It's never too early for recruiting and I love the WWI reference by Scipio in his thoughts on the 2011 class. You can't throw more bodies at a problem, but you can always through throw (it was late) more UT taught history metaphors at it and feel smugly justified in your useless liberal arts degree, I know I do.
Personally, besides the breath of fresh air that is the entire OL class, I'm most interested in Sheroid Evans for the reasons Scipio mentions. Elite speed and unafraid to lay wood. You figure with any amount of Akina/Muschamp coaching he'll be a terror in the defensive backfield. Free Safety with range all over the field, strong safety-robber who reads and robs the quarterback in the middle, the possibilities are delightful.
I'm not sure there are three stories that more poorly encapsulate the mud monkey of a season that was just dropped from the spread cheeks of the Texas basketball program on our collective face than these.
Phil Jackson, in typical fashion, lambasted the refs in an obvious psychological move before the Thunder series and claimed that Durant was getting treated like a "superstar". I'm in agreement, why should the league's scoring champion get the benefit of the doubt? It's not like he attacks the rim or has a long and difficult to contest shot. Jackson should be cautious from here, he doesn't want to find himself in the lair of an angry Durantula.
On the note of giant spiders, why is there a giant spider statue in the park off Manor? Who thought, "what a beautiful park that captures part of the natural beauty of Austin, let's erect a towering statue of a repulsive and terrifying creature here next to the sandbox"? Let's just pretend this was built in honor of 35.
I know everyone has been holding their breath since I posted on the original Clash of the Titans and the new remake before I saw the newer film. You've all been waiting for my assessment of the new version...
Of course it sucked. I cannot believe they attempted to remake a movie as beloved as the original and spent what can't have amounted to more than 2 hours on the script. From the overacting of the old man who finds Perseus to the mysterious Scorpion-riding Sand People it was one big hilarious mess with several changes that seemed to be present only to be different than the original.
Some of my favorite issues:
Casting: Sam Worthington lived up to my moniker of "Homeless Man's Jason Statham" with about as uninteresting a performance as you can imagine. He just quietly eats innings/scenes like a Wakefield knuckleball and in the end you realize there weren't any disasters but it wasn't an experience worth re-living either. He's a supporting actor trapped in lead roles.
The girl they got to play whatever the name of the new made-up character ageless chick talks exactly like Rachel Weisz. Poor Man's Rachel Weisz we'll call her.
Liam Neeson did a great job as Zeus and Ralph Fiennes is apparently paying his kid's tuition bills with creepy dark lord roles but their side plot, far more interesting than anything else in the movie, was grown in the dark like the shrooms in HenryJames basement.
The Scorpions: It's not at all clear to me what's going on with the Scorpions. They appear in numbers that are impossible to discern and are somehow immediately tamed by sand people whose numbers fluctuate without explanation throughout the film. Eventually, Perseus gets a shield made out of Scorpion hide that has several problems. For instance, it's supposed to be tremendously strong but we just watched bronze age weapons cut through it like hay and it's supposed to be light to carry but the inside seems to made of reflective metal.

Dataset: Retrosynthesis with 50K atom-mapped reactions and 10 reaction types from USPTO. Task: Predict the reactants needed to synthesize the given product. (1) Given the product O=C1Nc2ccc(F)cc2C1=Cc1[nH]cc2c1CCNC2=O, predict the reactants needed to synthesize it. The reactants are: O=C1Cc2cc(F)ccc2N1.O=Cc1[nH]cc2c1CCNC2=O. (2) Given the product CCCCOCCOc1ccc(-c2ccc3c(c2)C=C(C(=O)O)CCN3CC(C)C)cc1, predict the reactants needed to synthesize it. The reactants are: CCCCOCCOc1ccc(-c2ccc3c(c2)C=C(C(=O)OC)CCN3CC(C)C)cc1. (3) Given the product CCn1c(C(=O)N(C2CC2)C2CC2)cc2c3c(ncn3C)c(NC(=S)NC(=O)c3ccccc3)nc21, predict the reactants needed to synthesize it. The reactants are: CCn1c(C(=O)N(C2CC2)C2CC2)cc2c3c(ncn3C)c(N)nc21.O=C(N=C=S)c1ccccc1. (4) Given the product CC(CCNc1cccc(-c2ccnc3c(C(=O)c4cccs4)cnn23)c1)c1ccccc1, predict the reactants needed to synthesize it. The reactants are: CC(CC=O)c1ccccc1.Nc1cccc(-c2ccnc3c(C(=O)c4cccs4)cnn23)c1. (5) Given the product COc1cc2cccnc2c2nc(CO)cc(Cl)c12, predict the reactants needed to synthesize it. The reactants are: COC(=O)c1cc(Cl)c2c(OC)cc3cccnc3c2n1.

The two characters who, apparently off-screen, took a piece of a dead scorpion's carapace and assembled it into a shield in a few days are a perfect example of what's wrong with the movie. They appear and disappear as some kind of attempt at comic relief with their obviously plastic axes without any rhyme or reason.
Overall the movie is filled with undeveloped characters, jokes and stories and a totally incoherent philosophy. I wrote of the apparent message from the trailer:
The new film seems to be the story of man overcoming the gods without help and realizing his potential as Leterrier skips the introduction of Christianity in the history of theological thought.
Now in the film Perseus is talking to Zeus about the victorious outcome (surprise! Perseus wins) and the help he offers and Zeus says, "well I wasn't willing to lose my son to save humanity." Perseus responds, "Maybe there's a little human in you."
I'm not sure if Perseus' response can be broken down into anything that has any meaning beyond what some crappy script writer thought might sound cool but 'm feeling fairly vindicated in my original assessment. I'm not sure if the director/writer were even aware of the basic premises of Christianity when they made this picture.
Anyways, it was entertaining and somewhere between a Uwe Boll movie and Hellboy II in quality. The original was actually more impressive in the special effects, even though it featured clay-mation. They had to build models and be creative in illustrating some of the major mythic scenes instead of having the Cloverfield monster come out of the water.
One of my favorite means of watching the movie was to point out which scenes were obviously designed for 3D (I didn't shell out the extra bucks for that feature) and laugh at their uselessness in the normal version. Got a cool Robin Hood Trailer though, which combined with the unintentional comedy of Clash just about made up for the big meaty chud projected in 3D.